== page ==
Refuges: A Charisma Records Anthology tells the audio story of one of the most innovative labels of the '60s and '70s. Though this collection only spans a mere decade in the history of Rock (1969-78), it is a decade filled with musical innovation and excitement. Though most of their releases may have hovered outside the Top 40 in the U.S., the label's roster consisted of artists that are just as influential today as at any other time in the last 30-40 years. Features 44 tracks including cuts from Peter Gabriel, Van Der Graaf Generator, Genesis, Monty Pythons, Hawkwind, Bo Hansson, Rare Bird, The Alan Parson Project, Lindisfarne, Peter Hammill, Keith Emerson, String Driven Thing and many others.
A Night on the Town is Rod Stewart's seventh album, released in 1976. On 30 June 2009, Rhino reissued the album as a two-disc CD with bonus tracks. Stewart performed "Big Bayou" regularly with The Faces during their final US tour the previous year, although that version was based on the one Ronnie Wood released on his solo album, Now Look. A Night on the Town was Stewart's last UK number-one album until Time in 2013.
Ray Charles's time on ABC Records was about more than adding strings, choirs, and country tunes to his approach. By 1972's A MESSAGE FROM THE PEOPLE, he was turning out tracks full of funky soul, largely devoid of the overproduction plaguing much of his ABC discography. As was so often the case with Ray, a gospel feel mixed with R&B locomotion is the engine that drives things here, but he also uses it to transform Melanie's "What Have They Done to My Song, Ma" into a syncopated strut, and bring a Sunday Baptist church feel to the Dion hit "Abraham, Martin and John."
Jazz trumpeter Donald Byrd’s critically acclaimed career and life have assured the Detroit native his rightful place as one of the most respected musicians of the 20th century. Having successfully transitioned to Jazz Fusion in the 1970s under the guidance of the Mizell brothers, creating four albums on Blue Note records including the highly influential Places and Spaces, Byrd continued to explore the fertile possibilities of Fusion with four more albums recorded for Elektra Records between 1978 and 1982.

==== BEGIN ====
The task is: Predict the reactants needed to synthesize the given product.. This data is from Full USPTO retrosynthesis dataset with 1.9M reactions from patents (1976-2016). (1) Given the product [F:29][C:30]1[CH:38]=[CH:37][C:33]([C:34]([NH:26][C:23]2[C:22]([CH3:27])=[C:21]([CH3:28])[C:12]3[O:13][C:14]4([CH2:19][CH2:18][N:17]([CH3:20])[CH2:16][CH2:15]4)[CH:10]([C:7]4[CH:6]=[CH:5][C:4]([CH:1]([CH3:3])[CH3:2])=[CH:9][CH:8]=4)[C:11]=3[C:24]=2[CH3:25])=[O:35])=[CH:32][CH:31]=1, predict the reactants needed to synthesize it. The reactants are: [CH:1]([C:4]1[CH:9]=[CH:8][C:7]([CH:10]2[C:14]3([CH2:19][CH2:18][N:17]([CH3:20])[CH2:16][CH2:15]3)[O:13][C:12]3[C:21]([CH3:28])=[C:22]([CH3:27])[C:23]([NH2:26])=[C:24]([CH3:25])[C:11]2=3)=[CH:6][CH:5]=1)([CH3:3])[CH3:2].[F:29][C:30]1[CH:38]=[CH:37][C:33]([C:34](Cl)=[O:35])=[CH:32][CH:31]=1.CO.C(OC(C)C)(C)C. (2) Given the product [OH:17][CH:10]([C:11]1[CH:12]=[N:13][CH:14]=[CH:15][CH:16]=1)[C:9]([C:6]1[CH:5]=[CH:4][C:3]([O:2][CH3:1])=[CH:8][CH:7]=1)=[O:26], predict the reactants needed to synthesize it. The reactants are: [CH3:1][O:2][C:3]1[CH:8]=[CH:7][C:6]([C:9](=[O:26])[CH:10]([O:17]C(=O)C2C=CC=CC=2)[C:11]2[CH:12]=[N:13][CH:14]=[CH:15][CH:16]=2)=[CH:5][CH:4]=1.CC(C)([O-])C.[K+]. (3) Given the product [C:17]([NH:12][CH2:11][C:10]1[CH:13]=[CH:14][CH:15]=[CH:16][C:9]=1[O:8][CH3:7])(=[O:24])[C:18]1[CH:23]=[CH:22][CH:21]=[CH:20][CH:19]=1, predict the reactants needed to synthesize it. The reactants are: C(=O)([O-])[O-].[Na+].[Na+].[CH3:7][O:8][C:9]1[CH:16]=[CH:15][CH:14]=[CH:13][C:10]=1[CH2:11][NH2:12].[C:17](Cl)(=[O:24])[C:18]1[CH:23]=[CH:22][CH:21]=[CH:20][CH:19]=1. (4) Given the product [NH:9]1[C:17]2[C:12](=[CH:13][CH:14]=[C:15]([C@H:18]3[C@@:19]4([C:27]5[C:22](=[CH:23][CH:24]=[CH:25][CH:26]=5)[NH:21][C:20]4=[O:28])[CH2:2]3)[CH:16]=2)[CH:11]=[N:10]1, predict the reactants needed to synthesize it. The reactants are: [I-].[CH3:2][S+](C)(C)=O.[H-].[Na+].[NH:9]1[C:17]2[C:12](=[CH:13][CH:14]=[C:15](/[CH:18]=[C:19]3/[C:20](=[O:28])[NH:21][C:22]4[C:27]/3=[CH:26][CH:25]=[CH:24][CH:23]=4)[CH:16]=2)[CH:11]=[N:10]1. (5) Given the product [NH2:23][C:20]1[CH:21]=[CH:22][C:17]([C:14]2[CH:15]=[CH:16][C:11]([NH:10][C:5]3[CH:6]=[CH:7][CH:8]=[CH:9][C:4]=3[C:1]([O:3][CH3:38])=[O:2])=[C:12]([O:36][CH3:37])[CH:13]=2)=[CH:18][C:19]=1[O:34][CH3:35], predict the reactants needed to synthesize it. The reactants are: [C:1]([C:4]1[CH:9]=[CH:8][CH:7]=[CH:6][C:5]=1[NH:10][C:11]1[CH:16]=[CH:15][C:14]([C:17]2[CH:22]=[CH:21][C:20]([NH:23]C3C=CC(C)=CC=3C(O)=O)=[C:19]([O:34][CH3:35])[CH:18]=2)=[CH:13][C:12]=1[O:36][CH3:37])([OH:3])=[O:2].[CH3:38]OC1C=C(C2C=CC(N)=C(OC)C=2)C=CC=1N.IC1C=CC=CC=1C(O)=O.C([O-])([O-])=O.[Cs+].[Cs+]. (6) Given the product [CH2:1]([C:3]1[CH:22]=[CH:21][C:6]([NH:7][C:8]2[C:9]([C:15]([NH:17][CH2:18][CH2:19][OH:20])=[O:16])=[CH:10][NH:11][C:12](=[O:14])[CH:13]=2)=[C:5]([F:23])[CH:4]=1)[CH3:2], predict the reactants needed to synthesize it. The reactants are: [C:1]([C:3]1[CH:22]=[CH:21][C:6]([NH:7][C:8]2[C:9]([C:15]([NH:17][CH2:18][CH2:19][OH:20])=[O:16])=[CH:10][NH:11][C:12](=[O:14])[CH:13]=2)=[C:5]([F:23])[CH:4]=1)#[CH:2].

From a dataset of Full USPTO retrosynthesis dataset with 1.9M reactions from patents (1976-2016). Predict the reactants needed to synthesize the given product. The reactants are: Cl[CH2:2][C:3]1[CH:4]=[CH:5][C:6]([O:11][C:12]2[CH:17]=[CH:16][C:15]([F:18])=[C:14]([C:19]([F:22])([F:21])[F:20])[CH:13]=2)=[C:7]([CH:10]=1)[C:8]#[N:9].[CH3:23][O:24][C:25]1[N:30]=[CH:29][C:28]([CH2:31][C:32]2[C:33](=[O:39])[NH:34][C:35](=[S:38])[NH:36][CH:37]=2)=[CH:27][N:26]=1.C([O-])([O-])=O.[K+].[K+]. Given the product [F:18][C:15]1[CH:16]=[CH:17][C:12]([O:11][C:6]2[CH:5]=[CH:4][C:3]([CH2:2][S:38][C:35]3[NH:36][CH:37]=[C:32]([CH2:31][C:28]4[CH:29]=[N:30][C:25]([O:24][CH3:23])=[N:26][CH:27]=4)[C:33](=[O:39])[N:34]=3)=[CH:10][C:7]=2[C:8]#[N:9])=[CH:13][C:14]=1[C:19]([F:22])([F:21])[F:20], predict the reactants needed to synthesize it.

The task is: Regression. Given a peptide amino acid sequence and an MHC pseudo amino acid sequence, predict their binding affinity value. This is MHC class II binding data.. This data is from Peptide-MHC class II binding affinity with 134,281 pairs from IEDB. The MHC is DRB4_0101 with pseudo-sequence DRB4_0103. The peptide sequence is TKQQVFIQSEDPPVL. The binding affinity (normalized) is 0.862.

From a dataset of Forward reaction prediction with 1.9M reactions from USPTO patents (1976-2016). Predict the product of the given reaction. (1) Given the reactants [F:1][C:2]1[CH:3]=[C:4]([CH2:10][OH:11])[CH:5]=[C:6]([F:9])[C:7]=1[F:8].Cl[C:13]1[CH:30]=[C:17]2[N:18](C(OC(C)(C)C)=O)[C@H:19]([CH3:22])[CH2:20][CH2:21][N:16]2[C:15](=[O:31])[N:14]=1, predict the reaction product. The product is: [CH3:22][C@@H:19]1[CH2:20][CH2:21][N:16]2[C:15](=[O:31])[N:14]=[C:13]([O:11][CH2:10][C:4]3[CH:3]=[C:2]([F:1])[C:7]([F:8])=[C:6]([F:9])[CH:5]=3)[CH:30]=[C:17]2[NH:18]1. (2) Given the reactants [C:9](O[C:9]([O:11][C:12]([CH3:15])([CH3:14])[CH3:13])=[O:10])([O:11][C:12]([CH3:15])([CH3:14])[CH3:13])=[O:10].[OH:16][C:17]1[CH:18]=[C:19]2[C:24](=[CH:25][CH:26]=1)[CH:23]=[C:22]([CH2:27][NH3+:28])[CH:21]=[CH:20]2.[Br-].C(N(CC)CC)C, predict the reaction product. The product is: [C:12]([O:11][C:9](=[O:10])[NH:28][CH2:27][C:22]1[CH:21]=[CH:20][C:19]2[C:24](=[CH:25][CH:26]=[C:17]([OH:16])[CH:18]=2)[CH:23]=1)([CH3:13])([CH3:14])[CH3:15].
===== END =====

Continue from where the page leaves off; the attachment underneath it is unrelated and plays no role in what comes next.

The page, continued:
Blondes Have More Fun is Rod Stewart's ninth album, released in November 1978. As was the popular musical trend at the time, it is Stewart's foray into disco music, which although commercially successful, was critically panned. The lead single "Da Ya Think I'm Sexy" became one of Stewart's biggest hits, peaking at No.1 in both the UK and US. The album has sold more than 14 million copies worldwide. The album itself peaked at No.3 in the UK, being certified platinum by Christmas and was a No.1 hit in the US, where it went double platinum. It also charted within the top ten in a host of other countries.
Jeff Wayne's Musical Version of The War of the Worlds is the debut studio album by Jeff Wayne, retelling the story of The War of the Worlds by H. G. Wells, released September 6, 1978. A concept album, its main format is progressive rock and string orchestra, using narration and leitmotifs to carry the story via rhyming melodic lyrics that express the feelings of the various characters. The two-disc album remains a bestseller, having sold millions of records around the world, and by 2009 it was the 40th best selling album of all time in the UK with sales of 2,561,286. It has since spawned multiple versions of the album, video games, DVDs, and live tours.
Pete Carr put together the group with Lenny LeBlanc, LeBlanc & Carr, and created the album "Midnight Light" as both artist and producer. The song "Falling" became a big hit for LeBlanc & Carr. "Falling" was mixed at FAME Studios which is where Carr did most of the mixing for his production projects. The group's first tour was with Lynyrd Skynyrd on the "Street Survivors Tour" and ended tragically with an airplane crash in Mississippi, October 20, 1977. After this tragedy, and other band problems, Carr decided to return to the studio.